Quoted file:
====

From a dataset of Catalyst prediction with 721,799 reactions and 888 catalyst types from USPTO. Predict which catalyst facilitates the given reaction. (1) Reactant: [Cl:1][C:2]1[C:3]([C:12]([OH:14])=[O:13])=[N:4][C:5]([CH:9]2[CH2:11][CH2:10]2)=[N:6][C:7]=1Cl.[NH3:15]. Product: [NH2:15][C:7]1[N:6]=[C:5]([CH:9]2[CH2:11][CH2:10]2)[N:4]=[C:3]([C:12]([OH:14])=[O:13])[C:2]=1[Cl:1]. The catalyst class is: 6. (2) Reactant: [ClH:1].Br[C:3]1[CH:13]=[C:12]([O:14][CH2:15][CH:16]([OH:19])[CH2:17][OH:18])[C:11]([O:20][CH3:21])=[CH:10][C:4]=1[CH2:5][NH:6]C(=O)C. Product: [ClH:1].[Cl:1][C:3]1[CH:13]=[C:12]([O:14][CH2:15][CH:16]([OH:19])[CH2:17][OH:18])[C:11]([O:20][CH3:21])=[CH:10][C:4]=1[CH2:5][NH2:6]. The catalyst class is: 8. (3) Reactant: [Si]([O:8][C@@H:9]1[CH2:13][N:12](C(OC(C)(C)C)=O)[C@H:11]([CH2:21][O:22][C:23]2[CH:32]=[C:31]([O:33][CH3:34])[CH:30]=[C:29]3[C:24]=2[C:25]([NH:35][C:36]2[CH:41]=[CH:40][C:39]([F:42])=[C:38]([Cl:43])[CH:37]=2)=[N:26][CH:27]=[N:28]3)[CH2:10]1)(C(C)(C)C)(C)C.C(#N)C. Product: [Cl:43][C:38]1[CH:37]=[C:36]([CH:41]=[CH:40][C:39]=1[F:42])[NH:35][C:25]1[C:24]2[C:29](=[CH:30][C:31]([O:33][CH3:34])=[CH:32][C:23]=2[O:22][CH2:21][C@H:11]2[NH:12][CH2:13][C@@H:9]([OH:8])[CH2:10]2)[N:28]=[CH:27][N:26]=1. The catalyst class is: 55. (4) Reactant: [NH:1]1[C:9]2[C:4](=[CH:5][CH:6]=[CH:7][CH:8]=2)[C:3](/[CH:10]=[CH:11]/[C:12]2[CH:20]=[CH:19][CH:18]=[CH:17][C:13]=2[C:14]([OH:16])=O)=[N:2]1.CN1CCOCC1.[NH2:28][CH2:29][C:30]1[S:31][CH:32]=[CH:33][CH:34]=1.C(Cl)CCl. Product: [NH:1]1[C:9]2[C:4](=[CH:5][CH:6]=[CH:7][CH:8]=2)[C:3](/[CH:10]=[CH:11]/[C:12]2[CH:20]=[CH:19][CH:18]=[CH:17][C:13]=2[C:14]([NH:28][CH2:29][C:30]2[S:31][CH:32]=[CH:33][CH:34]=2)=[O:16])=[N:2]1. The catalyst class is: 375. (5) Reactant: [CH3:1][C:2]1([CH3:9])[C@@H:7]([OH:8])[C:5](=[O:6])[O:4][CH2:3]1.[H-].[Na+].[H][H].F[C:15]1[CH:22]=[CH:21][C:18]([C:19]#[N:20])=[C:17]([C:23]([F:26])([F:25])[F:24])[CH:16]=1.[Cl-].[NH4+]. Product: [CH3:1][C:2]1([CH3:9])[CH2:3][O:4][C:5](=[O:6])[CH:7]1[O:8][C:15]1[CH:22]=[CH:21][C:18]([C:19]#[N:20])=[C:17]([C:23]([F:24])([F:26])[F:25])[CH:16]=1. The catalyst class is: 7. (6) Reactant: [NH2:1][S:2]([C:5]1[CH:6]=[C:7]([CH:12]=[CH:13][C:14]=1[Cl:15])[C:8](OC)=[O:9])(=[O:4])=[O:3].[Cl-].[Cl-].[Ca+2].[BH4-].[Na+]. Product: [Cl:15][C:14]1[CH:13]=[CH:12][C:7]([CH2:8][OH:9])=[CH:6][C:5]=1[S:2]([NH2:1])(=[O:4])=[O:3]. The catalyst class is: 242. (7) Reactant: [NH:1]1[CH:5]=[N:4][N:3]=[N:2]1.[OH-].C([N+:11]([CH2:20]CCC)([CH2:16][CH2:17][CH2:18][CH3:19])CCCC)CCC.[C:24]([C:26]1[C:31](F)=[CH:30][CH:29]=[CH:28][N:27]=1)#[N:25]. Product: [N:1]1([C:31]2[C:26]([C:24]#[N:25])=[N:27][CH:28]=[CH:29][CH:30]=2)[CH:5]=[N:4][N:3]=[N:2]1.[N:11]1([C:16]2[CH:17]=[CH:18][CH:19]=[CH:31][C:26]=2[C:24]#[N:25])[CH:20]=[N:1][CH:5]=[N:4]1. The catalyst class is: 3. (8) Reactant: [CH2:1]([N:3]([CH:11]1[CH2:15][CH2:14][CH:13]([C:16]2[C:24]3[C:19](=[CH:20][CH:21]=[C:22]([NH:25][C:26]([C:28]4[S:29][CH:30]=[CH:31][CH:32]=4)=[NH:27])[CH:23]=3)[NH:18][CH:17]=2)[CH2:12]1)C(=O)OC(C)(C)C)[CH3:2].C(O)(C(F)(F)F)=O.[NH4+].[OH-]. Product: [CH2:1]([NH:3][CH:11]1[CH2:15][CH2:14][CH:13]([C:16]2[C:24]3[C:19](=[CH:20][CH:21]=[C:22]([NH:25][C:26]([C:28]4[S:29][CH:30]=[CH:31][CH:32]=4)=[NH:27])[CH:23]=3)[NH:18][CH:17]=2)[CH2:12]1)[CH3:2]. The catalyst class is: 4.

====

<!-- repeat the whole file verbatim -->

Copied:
From a dataset of Catalyst prediction with 721,799 reactions and 888 catalyst types from USPTO. Predict which catalyst facilitates the given reaction. (1) Reactant: [Cl:1][C:2]1[C:3]([C:12]([OH:14])=[O:13])=[N:4][C:5]([CH:9]2[CH2:11][CH2:10]2)=[N:6][C:7]=1Cl.[NH3:15]. Product: [NH2:15][C:7]1[N:6]=[C:5]([CH:9]2[CH2:11][CH2:10]2)[N:4]=[C:3]([C:12]([OH:14])=[O:13])[C:2]=1[Cl:1]. The catalyst class is: 6. (2) Reactant: [ClH:1].Br[C:3]1[CH:13]=[C:12]([O:14][CH2:15][CH:16]([OH:19])[CH2:17][OH:18])[C:11]([O:20][CH3:21])=[CH:10][C:4]=1[CH2:5][NH:6]C(=O)C. Product: [ClH:1].[Cl:1][C:3]1[CH:13]=[C:12]([O:14][CH2:15][CH:16]([OH:19])[CH2:17][OH:18])[C:11]([O:20][CH3:21])=[CH:10][C:4]=1[CH2:5][NH2:6]. The catalyst class is: 8. (3) Reactant: [Si]([O:8][C@@H:9]1[CH2:13][N:12](C(OC(C)(C)C)=O)[C@H:11]([CH2:21][O:22][C:23]2[CH:32]=[C:31]([O:33][CH3:34])[CH:30]=[C:29]3[C:24]=2[C:25]([NH:35][C:36]2[CH:41]=[CH:40][C:39]([F:42])=[C:38]([Cl:43])[CH:37]=2)=[N:26][CH:27]=[N:28]3)[CH2:10]1)(C(C)(C)C)(C)C.C(#N)C. Product: [Cl:43][C:38]1[CH:37]=[C:36]([CH:41]=[CH:40][C:39]=1[F:42])[NH:35][C:25]1[C:24]2[C:29](=[CH:30][C:31]([O:33][CH3:34])=[CH:32][C:23]=2[O:22][CH2:21][C@H:11]2[NH:12][CH2:13][C@@H:9]([OH:8])[CH2:10]2)[N:28]=[CH:27][N:26]=1. The catalyst class is: 55. (4) Reactant: [NH:1]1[C:9]2[C:4](=[CH:5][CH:6]=[CH:7][CH:8]=2)[C:3](/[CH:10]=[CH:11]/[C:12]2[CH:20]=[CH:19][CH:18]=[CH:17][C:13]=2[C:14]([OH:16])=O)=[N:2]1.CN1CCOCC1.[NH2:28][CH2:29][C:30]1[S:31][CH:32]=[CH:33][CH:34]=1.C(Cl)CCl. Product: [NH:1]1[C:9]2[C:4](=[CH:5][CH:6]=[CH:7][CH:8]=2)[C:3](/[CH:10]=[CH:11]/[C:12]2[CH:20]=[CH:19][CH:18]=[CH:17][C:13]=2[C:14]([NH:28][CH2:29][C:30]2[S:31][CH:32]=[CH:33][CH:34]=2)=[O:16])=[N:2]1. The catalyst class is: 375. (5) Reactant: [CH3:1][C:2]1([CH3:9])[C@@H:7]([OH:8])[C:5](=[O:6])[O:4][CH2:3]1.[H-].[Na+].[H][H].F[C:15]1[CH:22]=[CH:21][C:18]([C:19]#[N:20])=[C:17]([C:23]([F:26])([F:25])[F:24])[CH:16]=1.[Cl-].[NH4+]. Product: [CH3:1][C:2]1([CH3:9])[CH2:3][O:4][C:5](=[O:6])[CH:7]1[O:8][C:15]1[CH:22]=[CH:21][C:18]([C:19]#[N:20])=[C:17]([C:23]([F:24])([F:26])[F:25])[CH:16]=1. The catalyst class is: 7. (6) Reactant: [NH2:1][S:2]([C:5]1[CH:6]=[C:7]([CH:12]=[CH:13][C:14]=1[Cl:15])[C:8](OC)=[O:9])(=[O:4])=[O:3].[Cl-].[Cl-].[Ca+2].[BH4-].[Na+]. Product: [Cl:15][C:14]1[CH:13]=[CH:12][C:7]([CH2:8][OH:9])=[CH:6][C:5]=1[S:2]([NH2:1])(=[O:4])=[O:3]. The catalyst class is: 242. (7) Reactant: [NH:1]1[CH:5]=[N:4][N:3]=[N:2]1.[OH-].C([N+:11]([CH2:20]CCC)([CH2:16][CH2:17][CH2:18][CH3:19])CCCC)CCC.[C:24]([C:26]1[C:31](F)=[CH:30][CH:29]=[CH:28][N:27]=1)#[N:25]. Product: [N:1]1([C:31]2[C:26]([C:24]#[N:25])=[N:27][CH:28]=[CH:29][CH:30]=2)[CH:5]=[N:4][N:3]=[N:2]1.[N:11]1([C:16]2[CH:17]=[CH:18][CH:19]=[CH:31][C:26]=2[C:24]#[N:25])[CH:20]=[N:1][CH:5]=[N:4]1. The catalyst class is: 3. (8) Reactant: [CH2:1]([N:3]([CH:11]1[CH2:15][CH2:14][CH:13]([C:16]2[C:24]3[C:19](=[CH:20][CH:21]=[C:22]([NH:25][C:26]([C:28]4[S:29][CH:30]=[CH:31][CH:32]=4)=[NH:27])[CH:23]=3)[NH:18][CH:17]=2)[CH2:12]1)C(=O)OC(C)(C)C)[CH3:2].C(O)(C(F)(F)F)=O.[NH4+].[OH-]. Product: [CH2:1]([NH:3][CH:11]1[CH2:15][CH2:14][CH:13]([C:16]2[C:24]3[C:19](=[CH:20][CH:21]=[C:22]([NH:25][C:26]([C:28]4[S:29][CH:30]=[CH:31][CH:32]=4)=[NH:27])[CH:23]=3)[NH:18][CH:17]=2)[CH2:12]1)[CH3:2]. The catalyst class is: 4.